Maybe this isn't mere ignorance but avoidance? Is it that ominous date 1609 that spooks them? In one of the feeblest chapters of their book, they flail about, trying to assert that Chapman, Jonson, and Marston's Eastward Ho! (1605) parodies The Tempest. (The word "pageant" appears in both. Wow.) But they ignore Ben Jonson's perfectly frank sniping in 1614 at the recent craze for "Tales, Tempests, and such like Drolleries." This was topical snark: both plays had been pretty recently performed at court, on 1 and 5 November 1611, and The Winter's Tale reprised in the winter of 1612. 

      Note "Tales, Tempests": it's the *genre* he dislikes, the whole fashion for romance and the fantastic. Jonson, like nearly everyone else ever since, recognized the plays as two of a kind, as magical. (He himself was "loath to make Nature afraid in his Plays.") With Cymbeline. and Shakespeare's work in Pericles, they share a distinctive poetic style unlike anything Elizabethan. With other Jacobean plays and masques, they draw on new developments in theatre: on candlelight (and the structure imposed by it), on "still music" and stage machinery. They borrow each other's bears and satyrs.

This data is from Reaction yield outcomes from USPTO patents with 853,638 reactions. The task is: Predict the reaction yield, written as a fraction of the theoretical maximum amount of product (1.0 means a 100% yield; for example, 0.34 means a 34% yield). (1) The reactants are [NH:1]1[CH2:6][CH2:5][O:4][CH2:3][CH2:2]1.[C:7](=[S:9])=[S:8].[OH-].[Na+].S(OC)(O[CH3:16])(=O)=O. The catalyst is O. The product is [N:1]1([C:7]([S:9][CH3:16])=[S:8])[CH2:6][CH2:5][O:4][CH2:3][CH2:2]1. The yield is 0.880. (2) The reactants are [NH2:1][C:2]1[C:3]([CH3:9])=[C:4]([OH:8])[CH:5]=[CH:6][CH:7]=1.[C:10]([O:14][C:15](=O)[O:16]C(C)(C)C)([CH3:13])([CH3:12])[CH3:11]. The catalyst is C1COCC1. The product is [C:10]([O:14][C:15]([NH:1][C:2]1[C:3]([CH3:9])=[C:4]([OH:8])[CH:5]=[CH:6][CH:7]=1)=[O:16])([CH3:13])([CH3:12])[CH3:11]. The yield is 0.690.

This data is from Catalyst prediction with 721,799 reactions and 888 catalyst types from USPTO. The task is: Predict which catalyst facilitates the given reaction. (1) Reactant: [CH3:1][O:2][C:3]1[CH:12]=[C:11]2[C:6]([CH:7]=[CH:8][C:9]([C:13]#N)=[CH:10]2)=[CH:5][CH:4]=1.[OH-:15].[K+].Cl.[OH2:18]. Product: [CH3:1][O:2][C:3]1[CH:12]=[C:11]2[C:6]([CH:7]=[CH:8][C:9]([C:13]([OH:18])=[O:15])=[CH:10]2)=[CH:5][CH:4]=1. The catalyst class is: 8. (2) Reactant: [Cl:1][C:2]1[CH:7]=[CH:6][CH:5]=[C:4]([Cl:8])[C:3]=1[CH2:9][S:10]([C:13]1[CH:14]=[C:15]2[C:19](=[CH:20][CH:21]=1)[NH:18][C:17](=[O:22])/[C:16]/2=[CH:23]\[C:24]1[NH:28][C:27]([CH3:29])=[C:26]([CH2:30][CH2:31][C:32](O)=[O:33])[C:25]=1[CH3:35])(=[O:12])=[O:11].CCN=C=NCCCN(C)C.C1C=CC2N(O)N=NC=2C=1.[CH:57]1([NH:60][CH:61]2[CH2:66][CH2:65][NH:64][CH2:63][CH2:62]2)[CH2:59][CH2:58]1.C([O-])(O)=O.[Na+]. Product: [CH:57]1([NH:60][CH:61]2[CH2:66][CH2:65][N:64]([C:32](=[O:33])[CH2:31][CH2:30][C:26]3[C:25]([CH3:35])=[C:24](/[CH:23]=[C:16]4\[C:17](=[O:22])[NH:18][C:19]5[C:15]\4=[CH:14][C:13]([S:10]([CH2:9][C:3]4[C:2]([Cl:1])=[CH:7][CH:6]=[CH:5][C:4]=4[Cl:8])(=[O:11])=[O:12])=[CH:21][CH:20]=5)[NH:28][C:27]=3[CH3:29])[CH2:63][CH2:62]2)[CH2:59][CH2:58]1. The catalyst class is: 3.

Of course, S&K take care never to look at The Tempest in its proper company. If they admitted the Late Romances, they would have to consider the Jacobean world they were written for. They'd rather dodge. Which is why their great brick of sophistry and bombast is so strangely incoherent. The authors are looking not at context but for loopholes.

      Nat

      Nov 04, 2013
    • knitwitted's picture

      Howdy alfa2^4


      Couple of FYIs: